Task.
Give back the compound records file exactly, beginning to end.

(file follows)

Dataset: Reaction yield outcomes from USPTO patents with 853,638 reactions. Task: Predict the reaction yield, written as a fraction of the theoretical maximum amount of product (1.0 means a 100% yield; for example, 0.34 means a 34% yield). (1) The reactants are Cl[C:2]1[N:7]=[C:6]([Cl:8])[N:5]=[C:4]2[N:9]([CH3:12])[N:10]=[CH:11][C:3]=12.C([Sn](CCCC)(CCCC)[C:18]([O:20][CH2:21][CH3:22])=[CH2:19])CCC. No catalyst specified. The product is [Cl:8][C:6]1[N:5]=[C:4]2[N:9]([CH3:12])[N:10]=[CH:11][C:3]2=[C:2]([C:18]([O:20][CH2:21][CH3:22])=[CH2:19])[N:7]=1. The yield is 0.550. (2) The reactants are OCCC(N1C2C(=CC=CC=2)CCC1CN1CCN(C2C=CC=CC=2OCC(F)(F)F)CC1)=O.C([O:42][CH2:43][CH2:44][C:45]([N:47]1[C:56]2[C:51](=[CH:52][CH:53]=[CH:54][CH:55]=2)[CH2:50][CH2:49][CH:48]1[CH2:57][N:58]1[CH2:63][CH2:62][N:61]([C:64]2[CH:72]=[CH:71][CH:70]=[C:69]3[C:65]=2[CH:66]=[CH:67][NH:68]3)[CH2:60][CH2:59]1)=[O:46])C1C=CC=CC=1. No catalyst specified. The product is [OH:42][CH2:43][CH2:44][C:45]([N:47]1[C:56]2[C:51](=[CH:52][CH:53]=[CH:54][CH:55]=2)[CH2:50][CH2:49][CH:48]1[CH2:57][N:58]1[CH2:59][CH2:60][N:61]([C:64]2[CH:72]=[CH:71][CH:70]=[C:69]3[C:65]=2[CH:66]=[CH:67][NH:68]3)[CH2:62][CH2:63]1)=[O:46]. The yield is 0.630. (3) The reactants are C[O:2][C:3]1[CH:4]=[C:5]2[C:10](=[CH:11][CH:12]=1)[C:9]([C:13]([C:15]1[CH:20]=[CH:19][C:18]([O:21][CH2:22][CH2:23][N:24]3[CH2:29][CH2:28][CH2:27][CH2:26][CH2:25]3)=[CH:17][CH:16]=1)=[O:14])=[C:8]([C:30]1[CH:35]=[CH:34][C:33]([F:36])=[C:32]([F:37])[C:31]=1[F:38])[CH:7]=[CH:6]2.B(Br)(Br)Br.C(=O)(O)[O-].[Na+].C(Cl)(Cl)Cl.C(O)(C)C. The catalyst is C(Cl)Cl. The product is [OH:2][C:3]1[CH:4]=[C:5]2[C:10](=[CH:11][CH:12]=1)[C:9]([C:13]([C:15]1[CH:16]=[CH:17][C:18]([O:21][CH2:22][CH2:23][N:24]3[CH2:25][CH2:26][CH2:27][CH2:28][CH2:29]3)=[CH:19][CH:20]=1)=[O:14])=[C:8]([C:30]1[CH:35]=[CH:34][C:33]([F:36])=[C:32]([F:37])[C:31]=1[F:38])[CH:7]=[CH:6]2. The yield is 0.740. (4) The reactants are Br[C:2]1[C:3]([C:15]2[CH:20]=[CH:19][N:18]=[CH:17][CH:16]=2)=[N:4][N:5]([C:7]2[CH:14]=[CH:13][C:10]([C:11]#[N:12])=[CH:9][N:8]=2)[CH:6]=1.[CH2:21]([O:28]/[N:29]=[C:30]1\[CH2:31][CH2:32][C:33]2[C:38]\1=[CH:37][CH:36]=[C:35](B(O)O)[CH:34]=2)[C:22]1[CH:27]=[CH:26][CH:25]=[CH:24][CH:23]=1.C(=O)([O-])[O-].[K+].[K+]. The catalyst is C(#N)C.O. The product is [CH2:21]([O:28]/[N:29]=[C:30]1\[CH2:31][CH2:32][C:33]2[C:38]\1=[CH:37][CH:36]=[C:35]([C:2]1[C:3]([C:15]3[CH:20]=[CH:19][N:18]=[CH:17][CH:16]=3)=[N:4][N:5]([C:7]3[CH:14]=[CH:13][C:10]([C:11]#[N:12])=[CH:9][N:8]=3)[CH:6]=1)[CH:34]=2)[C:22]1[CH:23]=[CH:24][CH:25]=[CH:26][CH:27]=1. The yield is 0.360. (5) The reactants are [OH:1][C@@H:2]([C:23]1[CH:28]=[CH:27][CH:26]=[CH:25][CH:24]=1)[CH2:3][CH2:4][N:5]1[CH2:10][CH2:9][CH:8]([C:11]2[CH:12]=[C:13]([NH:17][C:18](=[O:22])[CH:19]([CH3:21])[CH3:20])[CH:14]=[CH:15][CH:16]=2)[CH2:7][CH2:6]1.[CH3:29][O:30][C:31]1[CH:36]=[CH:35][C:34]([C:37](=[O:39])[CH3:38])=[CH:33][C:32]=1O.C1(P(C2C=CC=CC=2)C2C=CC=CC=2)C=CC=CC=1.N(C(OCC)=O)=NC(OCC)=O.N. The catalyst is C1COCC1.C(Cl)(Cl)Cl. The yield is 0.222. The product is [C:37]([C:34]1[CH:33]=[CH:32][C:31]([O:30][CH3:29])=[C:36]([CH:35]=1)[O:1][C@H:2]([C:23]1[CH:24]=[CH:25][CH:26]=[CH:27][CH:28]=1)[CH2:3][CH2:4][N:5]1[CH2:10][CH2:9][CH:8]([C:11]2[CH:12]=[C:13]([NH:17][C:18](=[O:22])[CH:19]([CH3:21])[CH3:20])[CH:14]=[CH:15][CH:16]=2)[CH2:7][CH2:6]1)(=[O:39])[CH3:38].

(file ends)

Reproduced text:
Dataset: Reaction yield outcomes from USPTO patents with 853,638 reactions. Task: Predict the reaction yield, written as a fraction of the theoretical maximum amount of product (1.0 means a 100% yield; for example, 0.34 means a 34% yield). (1) The reactants are Cl[C:2]1[N:7]=[C:6]([Cl:8])[N:5]=[C:4]2[N:9]([CH3:12])[N:10]=[CH:11][C:3]=12.C([Sn](CCCC)(CCCC)[C:18]([O:20][CH2:21][CH3:22])=[CH2:19])CCC. No catalyst specified. The product is [Cl:8][C:6]1[N:5]=[C:4]2[N:9]([CH3:12])[N:10]=[CH:11][C:3]2=[C:2]([C:18]([O:20][CH2:21][CH3:22])=[CH2:19])[N:7]=1. The yield is 0.550. (2) The reactants are OCCC(N1C2C(=CC=CC=2)CCC1CN1CCN(C2C=CC=CC=2OCC(F)(F)F)CC1)=O.C([O:42][CH2:43][CH2:44][C:45]([N:47]1[C:56]2[C:51](=[CH:52][CH:53]=[CH:54][CH:55]=2)[CH2:50][CH2:49][CH:48]1[CH2:57][N:58]1[CH2:63][CH2:62][N:61]([C:64]2[CH:72]=[CH:71][CH:70]=[C:69]3[C:65]=2[CH:66]=[CH:67][NH:68]3)[CH2:60][CH2:59]1)=[O:46])C1C=CC=CC=1. No catalyst specified. The product is [OH:42][CH2:43][CH2:44][C:45]([N:47]1[C:56]2[C:51](=[CH:52][CH:53]=[CH:54][CH:55]=2)[CH2:50][CH2:49][CH:48]1[CH2:57][N:58]1[CH2:59][CH2:60][N:61]([C:64]2[CH:72]=[CH:71][CH:70]=[C:69]3[C:65]=2[CH:66]=[CH:67][NH:68]3)[CH2:62][CH2:63]1)=[O:46]. The yield is 0.630. (3) The reactants are C[O:2][C:3]1[CH:4]=[C:5]2[C:10](=[CH:11][CH:12]=1)[C:9]([C:13]([C:15]1[CH:20]=[CH:19][C:18]([O:21][CH2:22][CH2:23][N:24]3[CH2:29][CH2:28][CH2:27][CH2:26][CH2:25]3)=[CH:17][CH:16]=1)=[O:14])=[C:8]([C:30]1[CH:35]=[CH:34][C:33]([F:36])=[C:32]([F:37])[C:31]=1[F:38])[CH:7]=[CH:6]2.B(Br)(Br)Br.C(=O)(O)[O-].[Na+].C(Cl)(Cl)Cl.C(O)(C)C. The catalyst is C(Cl)Cl. The product is [OH:2][C:3]1[CH:4]=[C:5]2[C:10](=[CH:11][CH:12]=1)[C:9]([C:13]([C:15]1[CH:16]=[CH:17][C:18]([O:21][CH2:22][CH2:23][N:24]3[CH2:25][CH2:26][CH2:27][CH2:28][CH2:29]3)=[CH:19][CH:20]=1)=[O:14])=[C:8]([C:30]1[CH:35]=[CH:34][C:33]([F:36])=[C:32]([F:37])[C:31]=1[F:38])[CH:7]=[CH:6]2. The yield is 0.740. (4) The reactants are Br[C:2]1[C:3]([C:15]2[CH:20]=[CH:19][N:18]=[CH:17][CH:16]=2)=[N:4][N:5]([C:7]2[CH:14]=[CH:13][C:10]([C:11]#[N:12])=[CH:9][N:8]=2)[CH:6]=1.[CH2:21]([O:28]/[N:29]=[C:30]1\[CH2:31][CH2:32][C:33]2[C:38]\1=[CH:37][CH:36]=[C:35](B(O)O)[CH:34]=2)[C:22]1[CH:27]=[CH:26][CH:25]=[CH:24][CH:23]=1.C(=O)([O-])[O-].[K+].[K+]. The catalyst is C(#N)C.O. The product is [CH2:21]([O:28]/[N:29]=[C:30]1\[CH2:31][CH2:32][C:33]2[C:38]\1=[CH:37][CH:36]=[C:35]([C:2]1[C:3]([C:15]3[CH:20]=[CH:19][N:18]=[CH:17][CH:16]=3)=[N:4][N:5]([C:7]3[CH:14]=[CH:13][C:10]([C:11]#[N:12])=[CH:9][N:8]=3)[CH:6]=1)[CH:34]=2)[C:22]1[CH:23]=[CH:24][CH:25]=[CH:26][CH:27]=1. The yield is 0.360. (5) The reactants are [OH:1][C@@H:2]([C:23]1[CH:28]=[CH:27][CH:26]=[CH:25][CH:24]=1)[CH2:3][CH2:4][N:5]1[CH2:10][CH2:9][CH:8]([C:11]2[CH:12]=[C:13]([NH:17][C:18](=[O:22])[CH:19]([CH3:21])[CH3:20])[CH:14]=[CH:15][CH:16]=2)[CH2:7][CH2:6]1.[CH3:29][O:30][C:31]1[CH:36]=[CH:35][C:34]([C:37](=[O:39])[CH3:38])=[CH:33][C:32]=1O.C1(P(C2C=CC=CC=2)C2C=CC=CC=2)C=CC=CC=1.N(C(OCC)=O)=NC(OCC)=O.N. The catalyst is C1COCC1.C(Cl)(Cl)Cl. The yield is 0.222. The product is [C:37]([C:34]1[CH:33]=[CH:32][C:31]([O:30][CH3:29])=[C:36]([CH:35]=1)[O:1][C@H:2]([C:23]1[CH:24]=[CH:25][CH:26]=[CH:27][CH:28]=1)[CH2:3][CH2:4][N:5]1[CH2:10][CH2:9][CH:8]([C:11]2[CH:12]=[C:13]([NH:17][C:18](=[O:22])[CH:19]([CH3:21])[CH3:20])[CH:14]=[CH:15][CH:16]=2)[CH2:7][CH2:6]1)(=[O:39])[CH3:38].